Post sponsored by NewzEngine.com

Source: Australian Therapeutic Goods Administration

Australian Regulatory Guidelines for Biologicals (ARGB)

This guidance is for sponsors of autologous human cells and tissues (HCT) products. It will help you work out if your product is excluded from TGA regulation.

The level of regulation for autologous HCT products is based on the level of risk to the public associated with the manufacturing processes and intended use of the product. If your product is not excluded from TGA regulation, go to Autologous HCT products guidance for information on levels of regulation.

The TGA considers that there are circumstances in which there is sufficient regulation by other bodies to mitigate possible risks that may arise as a result of manufacturing and use of autologous HCT products.

Medical devices or equipment used for manufacture of autologous HCT products may be regulated under the medical devices framework, where it is to be used for treatment, diagnosis or modification of a patient’s anatomy or physiological process. In such cases, manufacturers of the equipment must have sufficient evidence, including clinical evidence, to substantiate their claims about safety and performance of the autologous HCT products. This information would need to be provided to the TGA if requested.

Criteria for exclusion

We will not regulate autologous HCT products if they meet all of the following criteria:

  1. collected from a patient who is under the clinical care of a medical or dental practitioner registered under a law of a State or an internal Territory
  2. manufactured by that medical or dental practitioner, or by a person or persons under the professional supervision of that medical or dental practitioner in a hospital (except storage and testing), for that patient who must be a patient of that hospital
  3. not advertised directly to consumers

Where one or more criteria are not met, including advertising to consumers, regulation by TGA will apply.

These criteria are in the Therapeutic Goods Amendment (Excluded Goods) Determination 2019.

If your HCT product is not excluded from TGA regulation, go to Autologous HCT products guidance.

The conditions for exclusion do not include any restrictions on:

  • the level of manufacturing (including storage and processing beyond minimal manipulation)
  • the intended use

How excluded autologous HCTs products are regulated

Exclusion from TGA regulation is not exclusion from all regulation. There is regulation by other bodies that is sufficient to mitigate possible risks that may arise as a result of manufacturing and using autologous HCT products that are excluded from TGA regulation.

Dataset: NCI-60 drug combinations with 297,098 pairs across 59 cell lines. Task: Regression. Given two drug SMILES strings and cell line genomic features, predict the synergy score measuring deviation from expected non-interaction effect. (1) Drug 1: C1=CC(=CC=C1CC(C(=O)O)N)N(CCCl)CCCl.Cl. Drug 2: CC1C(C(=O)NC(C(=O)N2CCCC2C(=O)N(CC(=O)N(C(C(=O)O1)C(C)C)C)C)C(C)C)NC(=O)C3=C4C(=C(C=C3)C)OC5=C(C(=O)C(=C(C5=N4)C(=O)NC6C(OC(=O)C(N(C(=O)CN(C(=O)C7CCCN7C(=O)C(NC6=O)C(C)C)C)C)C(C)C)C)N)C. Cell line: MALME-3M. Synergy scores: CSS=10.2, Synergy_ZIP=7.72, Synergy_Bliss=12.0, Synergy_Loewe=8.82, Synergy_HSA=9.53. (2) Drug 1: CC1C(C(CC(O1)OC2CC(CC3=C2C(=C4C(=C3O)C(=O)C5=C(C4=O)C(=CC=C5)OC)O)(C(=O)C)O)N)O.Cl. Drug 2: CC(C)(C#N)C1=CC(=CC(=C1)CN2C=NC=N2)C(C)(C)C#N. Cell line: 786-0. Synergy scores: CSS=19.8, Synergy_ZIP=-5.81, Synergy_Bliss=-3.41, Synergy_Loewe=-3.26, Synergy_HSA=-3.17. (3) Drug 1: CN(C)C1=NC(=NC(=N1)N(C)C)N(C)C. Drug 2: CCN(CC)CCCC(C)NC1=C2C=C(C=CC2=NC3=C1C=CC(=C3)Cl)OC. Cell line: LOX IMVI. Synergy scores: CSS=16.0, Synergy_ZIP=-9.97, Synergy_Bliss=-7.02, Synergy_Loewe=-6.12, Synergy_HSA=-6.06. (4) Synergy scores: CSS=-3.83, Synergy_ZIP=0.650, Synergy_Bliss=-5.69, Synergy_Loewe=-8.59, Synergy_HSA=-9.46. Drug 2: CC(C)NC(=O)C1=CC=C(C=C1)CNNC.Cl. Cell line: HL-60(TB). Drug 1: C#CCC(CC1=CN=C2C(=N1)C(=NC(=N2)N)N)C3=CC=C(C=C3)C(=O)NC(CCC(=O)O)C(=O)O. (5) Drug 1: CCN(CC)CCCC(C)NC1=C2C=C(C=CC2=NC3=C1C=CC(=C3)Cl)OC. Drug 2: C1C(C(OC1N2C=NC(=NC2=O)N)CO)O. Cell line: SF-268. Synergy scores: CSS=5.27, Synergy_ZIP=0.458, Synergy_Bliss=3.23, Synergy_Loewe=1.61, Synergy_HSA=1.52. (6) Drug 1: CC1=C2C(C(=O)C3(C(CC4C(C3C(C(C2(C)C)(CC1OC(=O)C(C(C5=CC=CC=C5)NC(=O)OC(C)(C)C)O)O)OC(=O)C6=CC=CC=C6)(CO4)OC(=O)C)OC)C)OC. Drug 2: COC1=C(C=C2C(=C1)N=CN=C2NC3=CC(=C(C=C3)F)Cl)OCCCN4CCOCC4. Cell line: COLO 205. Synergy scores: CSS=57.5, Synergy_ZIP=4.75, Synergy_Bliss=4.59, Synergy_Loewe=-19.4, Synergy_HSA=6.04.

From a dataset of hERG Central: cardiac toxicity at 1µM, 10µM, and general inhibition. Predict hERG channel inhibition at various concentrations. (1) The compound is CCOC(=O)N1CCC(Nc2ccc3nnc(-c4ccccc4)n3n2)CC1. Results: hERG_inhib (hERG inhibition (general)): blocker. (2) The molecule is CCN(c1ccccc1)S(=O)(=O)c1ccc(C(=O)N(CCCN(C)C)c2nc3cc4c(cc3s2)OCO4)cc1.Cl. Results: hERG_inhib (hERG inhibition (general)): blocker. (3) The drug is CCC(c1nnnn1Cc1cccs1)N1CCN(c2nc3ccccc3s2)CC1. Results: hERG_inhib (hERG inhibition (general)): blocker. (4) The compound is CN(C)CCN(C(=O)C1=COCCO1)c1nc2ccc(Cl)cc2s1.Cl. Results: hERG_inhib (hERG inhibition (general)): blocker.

Relevant regulatory bodies include:

  • Australian Health Practitioner Regulation Agency (AHPRA)
  • state, territory and national medical and dental boards or councils
  • states and territory management and administration of public hospitals
  • state and territory licensing of private hospitals
  • the Australian Competition and Consumer Commission (ACCC)

Examples of likely excluded products

Below are examples of autologous HCT products that are likely to be excluded from TGA regulation. However, they need to meet all eligibility criteria, including being used, manufactured in a hospital and not being advertised directly to consumers.

Open all | Close all
If you want to print all details, you need to Open all before you print.

The brain and spinal cord are cushioned by a clear fluid called cerebrospinal fluid (CSF), encased in a protective membrane called the meninges. If the meninges are torn as a result of injury, surgery or sometimes spontaneously, the CSF may leak out and the patient is at risk of infection and other complications. Small tears in the meninges may be closed by applying fresh blood, which clots and seals the opening.

Some patients with rare blood types that are difficult to match may need to prepare for surgery by providing autologous donations a few weeks in advance of surgery. The blood is stored and reinfused when needed. Another approach to autologous blood replacement is the process of catching, filtering and reinfusing lost blood during surgery (cell salvage).